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Examining Family Businesses: A Case Study

Family firms are common across Asia; many of the region’s largest organizations are family owned. In a series from HKUST Business School and its Tanoto Center for Asian Family Business and Entrepreneurship Studies, faculty analyze the advantages of the structure and the challenges facing family businesses today, and they discuss what other family businesses across the world can learn from successes in Asia.

Hari, Padma and Aron Harilela
(From left) Hari, Padma and Aron Harilela

In 2008, the then head of Harilela Enterprises, Dr Hari Harilela, was in his 80s and pondering how to ensure a smooth succession that would eventually place Aron, his only son, at the head of the business and the family.

Preparing for succession

Hari knew that in this role, his relatively young son would have to deal with senior family and board members while driving the business agenda forward smoothly. However, Hari also felt he was leaving Aron a good platform from which to achieve his vision ‑-  an excellent asset base that was only slightly leveraged, the esteemed reputation of the Harilela name, a strong personal education, and ten years of hands-on experience in the business. 

Business History

The roots of the Harilela Group date back to 1922, when Hari’s father, Naroomal Mirchandani (he later changed his name to Harilela), left his hometown of Hyderabad, in what is now Pakistan, for China. In Canton (today’s Guangzhou) he opened a small business trading in antiques, jade, amber, embroidery and other curios. In 1934, he moved his business to Hong Kong and, to make ends meet, Naroomal and his two oldest sons, George and Hari, sold personal essentials, such as soap, outside the British army barracks. Subsequent attempts to successfully establish shops were curtailed by the World War II and the Japanese occupation.

After the war, the Harilela brothers acquired exclusive contracts to make uniforms for British soldiers in Hong Kong, and were soon one of the largest importers of British textiles. With American involvement in the Korean and later the Vietnam wars, the Harilelas also won contracts to make uniforms for their troops.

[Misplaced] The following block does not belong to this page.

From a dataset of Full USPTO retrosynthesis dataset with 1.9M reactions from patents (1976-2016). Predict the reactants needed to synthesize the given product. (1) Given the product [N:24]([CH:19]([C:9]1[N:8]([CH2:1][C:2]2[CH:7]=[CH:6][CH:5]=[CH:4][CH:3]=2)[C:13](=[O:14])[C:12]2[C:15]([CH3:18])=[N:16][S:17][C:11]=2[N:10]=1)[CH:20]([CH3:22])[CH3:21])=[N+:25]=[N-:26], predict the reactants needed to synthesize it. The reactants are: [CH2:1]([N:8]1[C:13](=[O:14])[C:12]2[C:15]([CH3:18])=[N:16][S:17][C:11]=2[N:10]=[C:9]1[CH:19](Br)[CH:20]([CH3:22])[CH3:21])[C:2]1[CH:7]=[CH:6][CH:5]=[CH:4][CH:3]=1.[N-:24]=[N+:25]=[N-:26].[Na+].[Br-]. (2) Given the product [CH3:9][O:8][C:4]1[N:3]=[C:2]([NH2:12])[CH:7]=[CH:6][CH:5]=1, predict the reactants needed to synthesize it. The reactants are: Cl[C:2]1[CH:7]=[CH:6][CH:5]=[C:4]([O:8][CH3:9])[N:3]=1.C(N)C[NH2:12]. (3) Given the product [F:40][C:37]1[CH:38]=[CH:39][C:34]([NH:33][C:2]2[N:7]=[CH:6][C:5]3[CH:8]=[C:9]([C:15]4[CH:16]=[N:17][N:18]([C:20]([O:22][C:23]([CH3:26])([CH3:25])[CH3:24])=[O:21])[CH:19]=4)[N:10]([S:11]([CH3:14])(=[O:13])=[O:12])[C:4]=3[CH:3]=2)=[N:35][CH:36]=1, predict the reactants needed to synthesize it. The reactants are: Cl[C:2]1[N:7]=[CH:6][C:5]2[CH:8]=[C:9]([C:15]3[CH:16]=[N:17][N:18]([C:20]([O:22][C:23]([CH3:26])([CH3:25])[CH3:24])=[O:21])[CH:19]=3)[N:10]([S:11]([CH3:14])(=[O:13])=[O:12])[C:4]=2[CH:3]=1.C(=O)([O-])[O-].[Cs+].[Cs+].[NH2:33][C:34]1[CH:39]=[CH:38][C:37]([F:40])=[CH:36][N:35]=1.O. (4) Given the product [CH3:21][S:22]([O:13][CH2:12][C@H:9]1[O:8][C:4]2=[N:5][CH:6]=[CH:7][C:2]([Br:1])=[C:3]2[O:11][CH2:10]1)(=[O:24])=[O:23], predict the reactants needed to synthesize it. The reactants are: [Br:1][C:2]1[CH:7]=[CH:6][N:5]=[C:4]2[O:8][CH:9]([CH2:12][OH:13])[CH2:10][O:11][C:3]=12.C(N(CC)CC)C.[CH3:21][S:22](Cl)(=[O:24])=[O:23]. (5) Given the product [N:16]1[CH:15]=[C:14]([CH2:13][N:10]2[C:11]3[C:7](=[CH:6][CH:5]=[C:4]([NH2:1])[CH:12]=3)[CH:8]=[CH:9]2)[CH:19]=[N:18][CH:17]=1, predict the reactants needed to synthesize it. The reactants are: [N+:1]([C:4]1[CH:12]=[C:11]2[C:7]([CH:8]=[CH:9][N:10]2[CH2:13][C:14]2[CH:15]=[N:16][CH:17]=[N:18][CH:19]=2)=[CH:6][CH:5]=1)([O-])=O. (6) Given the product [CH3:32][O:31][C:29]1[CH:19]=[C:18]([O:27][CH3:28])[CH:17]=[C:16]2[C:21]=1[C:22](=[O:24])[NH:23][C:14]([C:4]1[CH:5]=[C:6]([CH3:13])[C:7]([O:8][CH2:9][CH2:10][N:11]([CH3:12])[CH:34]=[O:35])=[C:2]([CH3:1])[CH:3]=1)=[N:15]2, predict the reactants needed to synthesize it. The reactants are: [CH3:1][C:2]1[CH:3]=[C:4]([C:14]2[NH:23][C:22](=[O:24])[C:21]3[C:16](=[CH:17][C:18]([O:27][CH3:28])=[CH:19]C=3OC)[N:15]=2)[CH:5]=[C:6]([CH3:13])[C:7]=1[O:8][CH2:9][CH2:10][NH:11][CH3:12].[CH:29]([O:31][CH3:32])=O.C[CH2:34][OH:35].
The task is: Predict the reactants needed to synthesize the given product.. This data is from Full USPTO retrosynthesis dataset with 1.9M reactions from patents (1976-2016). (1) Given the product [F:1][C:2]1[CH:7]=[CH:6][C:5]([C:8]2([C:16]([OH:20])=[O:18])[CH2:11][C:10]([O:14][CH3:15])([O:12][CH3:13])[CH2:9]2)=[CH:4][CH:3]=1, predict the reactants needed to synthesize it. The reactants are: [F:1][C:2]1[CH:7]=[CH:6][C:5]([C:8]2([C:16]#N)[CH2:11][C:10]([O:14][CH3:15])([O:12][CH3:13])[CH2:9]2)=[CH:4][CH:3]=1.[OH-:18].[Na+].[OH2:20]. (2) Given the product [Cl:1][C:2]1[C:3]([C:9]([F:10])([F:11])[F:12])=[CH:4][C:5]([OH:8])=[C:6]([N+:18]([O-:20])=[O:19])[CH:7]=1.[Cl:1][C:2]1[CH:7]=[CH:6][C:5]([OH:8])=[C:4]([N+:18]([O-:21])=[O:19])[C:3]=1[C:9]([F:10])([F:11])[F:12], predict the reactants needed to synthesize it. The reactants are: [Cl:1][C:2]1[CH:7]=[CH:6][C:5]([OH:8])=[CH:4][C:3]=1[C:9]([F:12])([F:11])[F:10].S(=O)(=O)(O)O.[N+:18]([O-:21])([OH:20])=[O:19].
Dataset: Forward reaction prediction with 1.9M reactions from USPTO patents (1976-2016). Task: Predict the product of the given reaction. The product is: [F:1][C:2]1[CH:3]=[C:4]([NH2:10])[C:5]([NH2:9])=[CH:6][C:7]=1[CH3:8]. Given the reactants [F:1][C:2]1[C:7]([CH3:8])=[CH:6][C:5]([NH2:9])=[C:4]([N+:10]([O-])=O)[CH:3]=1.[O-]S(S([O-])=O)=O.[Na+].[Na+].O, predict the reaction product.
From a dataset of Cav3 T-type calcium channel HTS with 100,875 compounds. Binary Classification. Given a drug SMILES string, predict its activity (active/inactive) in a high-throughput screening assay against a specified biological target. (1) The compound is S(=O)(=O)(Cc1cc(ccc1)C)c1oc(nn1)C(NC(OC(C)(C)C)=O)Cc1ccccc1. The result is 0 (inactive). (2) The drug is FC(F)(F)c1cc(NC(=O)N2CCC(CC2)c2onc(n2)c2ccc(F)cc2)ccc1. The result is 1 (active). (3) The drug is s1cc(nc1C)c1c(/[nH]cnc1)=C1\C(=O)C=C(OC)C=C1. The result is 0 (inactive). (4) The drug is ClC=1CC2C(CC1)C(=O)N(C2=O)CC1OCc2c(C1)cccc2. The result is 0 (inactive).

The family then diversified into real estate, purchasing their first hotel property, the Imperial Hotel, in 1960. In 1965, they bought the site for what is today the Holiday Inn Golden Mile on Nathan Road. Though its opening was delayed until 1975, rising property prices in the 1970s and 1980s ensured it was a commercial success. By 2008, the Harilela portfolio included hotels across Southeast Asia, and in Canada, the UK, and Australia. The Group was also beginning to invest in hotels in mainland China for the first time. 

While more than 90% of the family’s wealth was in hotels and real estate, various branches of the family had also invested in other businesses, including event merchandising, travel agencies, import-export trading, restaurants, and banking and securities.

Governance and Ownership Structure

The Harilela Group was owned collectively by the family and was structured in a unique way. The six brothers made up the group’s board, with Hari as chairman. Any brother wishing to resign his position could nominate a family member as his replacement, with the board size never exceeding six. An informal handcuff agreement prohibited the sale of shares to anyone not a member of the Harilela family.

However, while each of the brothers had a seat on the board, they did not hold equal interests in the Group. Hari controlled 56% of shares in the flagship Harilela Hotels Ltd., with the other brothers holding differing ratios. Despite this, each brother had the same voting power on the board. Directors’ fees and salaries were age-related, and investment funds were drawn from each of the brothers proportionate to their ownership, with profits distributed in the same way. Hari, however, had voluntarily redistributed some of his shares to other brothers. This, and other decisions, were made with an eye to preserving family harmony.

Another unwritten tradition was that board seats were passed on to the wives of deceased brothers. They then decided to whom, within their branch of the family, the directorship should pass - or they could take up the position themselves.

Though the women in the family owned shares, a majority of them had chosen not to participate in the family business. Some younger members, however, were beginning to take a keener interest.

The mansion that kept the family together

At a time when a collective family residence already seemed an outmoded concept, four generations of the Harilela clan, 70 relatives in total, still lived together in a 100,000-sq ft. mansion in Kowloon Tong. The original mansion was built as a result of a promise Hari made to his mother. “As we were together in poverty, we should not separate in wealth," he said. 

Aron Harilela